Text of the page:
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A three-year New Zealand agritech initiative designed to validate new technologies in nutrient analysis, delivery, efficient uptake, and environmental mitigation will be launched at the national Fieldays at Mystery Creek near Hamilton next Thursday.

AgritechNZ chief executive Peter Wren-Hilton says New Zealand is taking a global lead on bringing cutting-edge technology to Kiwi farming and the Agritech Unleashed summit on June 13 is a crucial step toward that goal.

“This major project will bring together widespread knowledge and resources to advance the mission of Farm2050 so we can help feed the planet sustainably and affordably,” he says.

“With the need to feed the world’s population of 9.8 billion people by 2050, AgritechNZ is looking at ways New Zealand can scale up its food production to meet the growing global demand.

“Global food systems will need to transform at an unprecedented speed and scale so this event next week will seek to explore and confirm the power of innovation and technology to meet the greater demand on food production,” he says.

“We also have to take into account sustainability and climate change; healthy diets, meat alternatives and nutrition; market efficiency; and shaping a national strategy for the future of food.”

“Increasing scrutiny of environmental impact on farms has raised the need for remediation and analytics to meet increasing and stricter regulatory requirements. 

“Growth in the New Zealand dairy sector since the mid-1980s has seen nitrogen fertiliser use increase 10 times, while farm energy inputs doubled over the last 20 years and has led to a negative regulatory and public reaction to fertiliser over-use.’’

At Agritech Unleashed, leading global experts will be outlining the three-year agritech initiative and why New Zealand will be taking a lead role and how players in the nutrient sector in New Zealand can take part.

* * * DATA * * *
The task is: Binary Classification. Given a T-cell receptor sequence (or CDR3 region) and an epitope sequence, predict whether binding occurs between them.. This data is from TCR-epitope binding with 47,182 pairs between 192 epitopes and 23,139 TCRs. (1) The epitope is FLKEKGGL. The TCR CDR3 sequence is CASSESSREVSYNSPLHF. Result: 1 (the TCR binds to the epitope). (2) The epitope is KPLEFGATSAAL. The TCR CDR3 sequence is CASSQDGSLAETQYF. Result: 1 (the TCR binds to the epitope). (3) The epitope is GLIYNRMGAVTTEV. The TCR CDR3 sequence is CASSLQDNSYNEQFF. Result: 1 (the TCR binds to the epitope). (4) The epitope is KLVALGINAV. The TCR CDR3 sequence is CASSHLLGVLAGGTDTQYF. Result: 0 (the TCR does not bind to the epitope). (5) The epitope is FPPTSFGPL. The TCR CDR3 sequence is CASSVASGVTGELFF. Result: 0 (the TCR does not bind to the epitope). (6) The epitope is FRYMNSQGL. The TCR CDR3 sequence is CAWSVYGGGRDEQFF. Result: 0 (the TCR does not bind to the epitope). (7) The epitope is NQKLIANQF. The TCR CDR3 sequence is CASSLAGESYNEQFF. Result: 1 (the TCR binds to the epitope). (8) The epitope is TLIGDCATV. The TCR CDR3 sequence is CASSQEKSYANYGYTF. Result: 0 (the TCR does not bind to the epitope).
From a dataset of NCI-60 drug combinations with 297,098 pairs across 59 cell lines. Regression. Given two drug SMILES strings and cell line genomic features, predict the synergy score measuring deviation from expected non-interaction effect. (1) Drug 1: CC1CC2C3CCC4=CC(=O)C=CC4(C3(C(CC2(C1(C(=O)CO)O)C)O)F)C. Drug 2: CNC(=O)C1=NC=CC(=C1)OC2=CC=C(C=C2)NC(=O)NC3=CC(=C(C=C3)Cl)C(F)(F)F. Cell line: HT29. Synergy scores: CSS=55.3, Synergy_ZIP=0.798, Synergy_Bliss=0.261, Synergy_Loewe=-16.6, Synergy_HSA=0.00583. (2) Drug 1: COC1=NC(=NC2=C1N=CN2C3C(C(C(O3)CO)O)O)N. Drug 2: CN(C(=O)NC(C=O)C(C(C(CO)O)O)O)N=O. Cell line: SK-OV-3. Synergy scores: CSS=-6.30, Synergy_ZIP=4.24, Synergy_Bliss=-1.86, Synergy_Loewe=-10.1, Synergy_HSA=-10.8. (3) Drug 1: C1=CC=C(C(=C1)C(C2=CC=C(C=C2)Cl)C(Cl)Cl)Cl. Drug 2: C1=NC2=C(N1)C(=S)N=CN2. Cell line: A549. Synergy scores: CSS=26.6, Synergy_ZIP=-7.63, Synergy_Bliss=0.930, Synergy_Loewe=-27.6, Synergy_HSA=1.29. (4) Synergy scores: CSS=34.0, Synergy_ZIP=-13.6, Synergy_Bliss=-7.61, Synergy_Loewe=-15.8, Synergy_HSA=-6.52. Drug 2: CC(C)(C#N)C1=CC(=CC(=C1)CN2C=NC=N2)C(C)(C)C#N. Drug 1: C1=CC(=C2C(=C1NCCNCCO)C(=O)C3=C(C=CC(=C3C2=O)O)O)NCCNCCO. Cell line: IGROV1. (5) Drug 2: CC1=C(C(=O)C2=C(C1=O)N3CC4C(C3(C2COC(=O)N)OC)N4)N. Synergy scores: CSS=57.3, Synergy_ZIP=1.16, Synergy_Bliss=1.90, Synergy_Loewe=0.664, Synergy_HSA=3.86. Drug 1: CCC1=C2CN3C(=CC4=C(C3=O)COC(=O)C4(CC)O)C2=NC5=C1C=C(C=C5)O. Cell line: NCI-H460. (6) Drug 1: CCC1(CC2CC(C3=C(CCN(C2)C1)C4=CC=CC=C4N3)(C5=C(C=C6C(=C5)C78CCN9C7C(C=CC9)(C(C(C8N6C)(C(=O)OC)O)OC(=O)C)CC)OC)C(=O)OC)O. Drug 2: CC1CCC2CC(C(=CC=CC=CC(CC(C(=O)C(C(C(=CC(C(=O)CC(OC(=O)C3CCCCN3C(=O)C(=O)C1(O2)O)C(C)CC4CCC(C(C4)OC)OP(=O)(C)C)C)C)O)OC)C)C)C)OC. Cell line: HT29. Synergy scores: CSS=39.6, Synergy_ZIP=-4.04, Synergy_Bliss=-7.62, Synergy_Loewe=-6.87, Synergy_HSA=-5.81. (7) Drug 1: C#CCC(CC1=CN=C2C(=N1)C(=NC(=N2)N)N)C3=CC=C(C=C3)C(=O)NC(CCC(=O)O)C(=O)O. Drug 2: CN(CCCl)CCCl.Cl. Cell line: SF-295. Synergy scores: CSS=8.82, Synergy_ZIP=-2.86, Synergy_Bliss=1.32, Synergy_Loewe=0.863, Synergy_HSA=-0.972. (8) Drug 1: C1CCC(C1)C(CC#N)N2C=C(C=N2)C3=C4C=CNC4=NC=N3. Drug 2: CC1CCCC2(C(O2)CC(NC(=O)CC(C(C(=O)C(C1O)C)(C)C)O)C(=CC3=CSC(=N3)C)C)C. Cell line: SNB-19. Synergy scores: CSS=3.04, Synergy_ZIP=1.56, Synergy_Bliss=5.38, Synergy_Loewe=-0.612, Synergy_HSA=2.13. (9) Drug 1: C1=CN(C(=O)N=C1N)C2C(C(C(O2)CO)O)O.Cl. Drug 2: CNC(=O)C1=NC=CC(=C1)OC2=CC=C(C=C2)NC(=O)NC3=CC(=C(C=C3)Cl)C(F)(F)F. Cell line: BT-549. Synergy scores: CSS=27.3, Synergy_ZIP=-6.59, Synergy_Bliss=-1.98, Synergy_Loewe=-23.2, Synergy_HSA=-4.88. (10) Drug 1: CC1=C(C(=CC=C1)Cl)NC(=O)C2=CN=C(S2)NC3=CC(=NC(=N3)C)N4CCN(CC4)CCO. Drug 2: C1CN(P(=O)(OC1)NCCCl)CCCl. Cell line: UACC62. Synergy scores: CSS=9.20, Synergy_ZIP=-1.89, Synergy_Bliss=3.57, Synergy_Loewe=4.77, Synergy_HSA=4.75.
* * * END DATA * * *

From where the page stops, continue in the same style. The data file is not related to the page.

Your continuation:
Among the heavyweight speakers are Sara Ahmed-Holman, of Eric Schmidt’s (former chief executive and chair of Google) investment vehicle, Innovation Endeavor.

Other international agritech specialists include Alexey Rostapshov, global head of Digital Innovation, John Deere and Michael Levin, founder and managing director of Germin8.

If New Zealand’s agritech community is serious about supporting farmers and growers address some of the major environmental impacts necessary to continue to secure the social license needed to operate, this initiative will go a long way down that path, Wren-Hilton says.

“As Farm2050’s first country partner, New Zealand has a pivotal role to play. We have advanced farming systems and deep domain knowledge.

“We produce some of the finest agricultural product in the world, yet our farmers and growers are well aware of the regulatory environment in which they now operate. Consumer concerns about environmental impact, and government regulation are all affecting sentiment within the primary sector,” he says.

The New Zealand tech sector is the country’s third largest and fastest growing export sector, worth over $6.3 billion in 2015 and employing more than six percent of the New Zealand workforce.

AgritechNZ is part of the NZ Tech Alliance.

For further information contact Peter Wren-Hilton on 21 791120 or Make Lemonade editor-in-chief Kip Brook on 0275 030188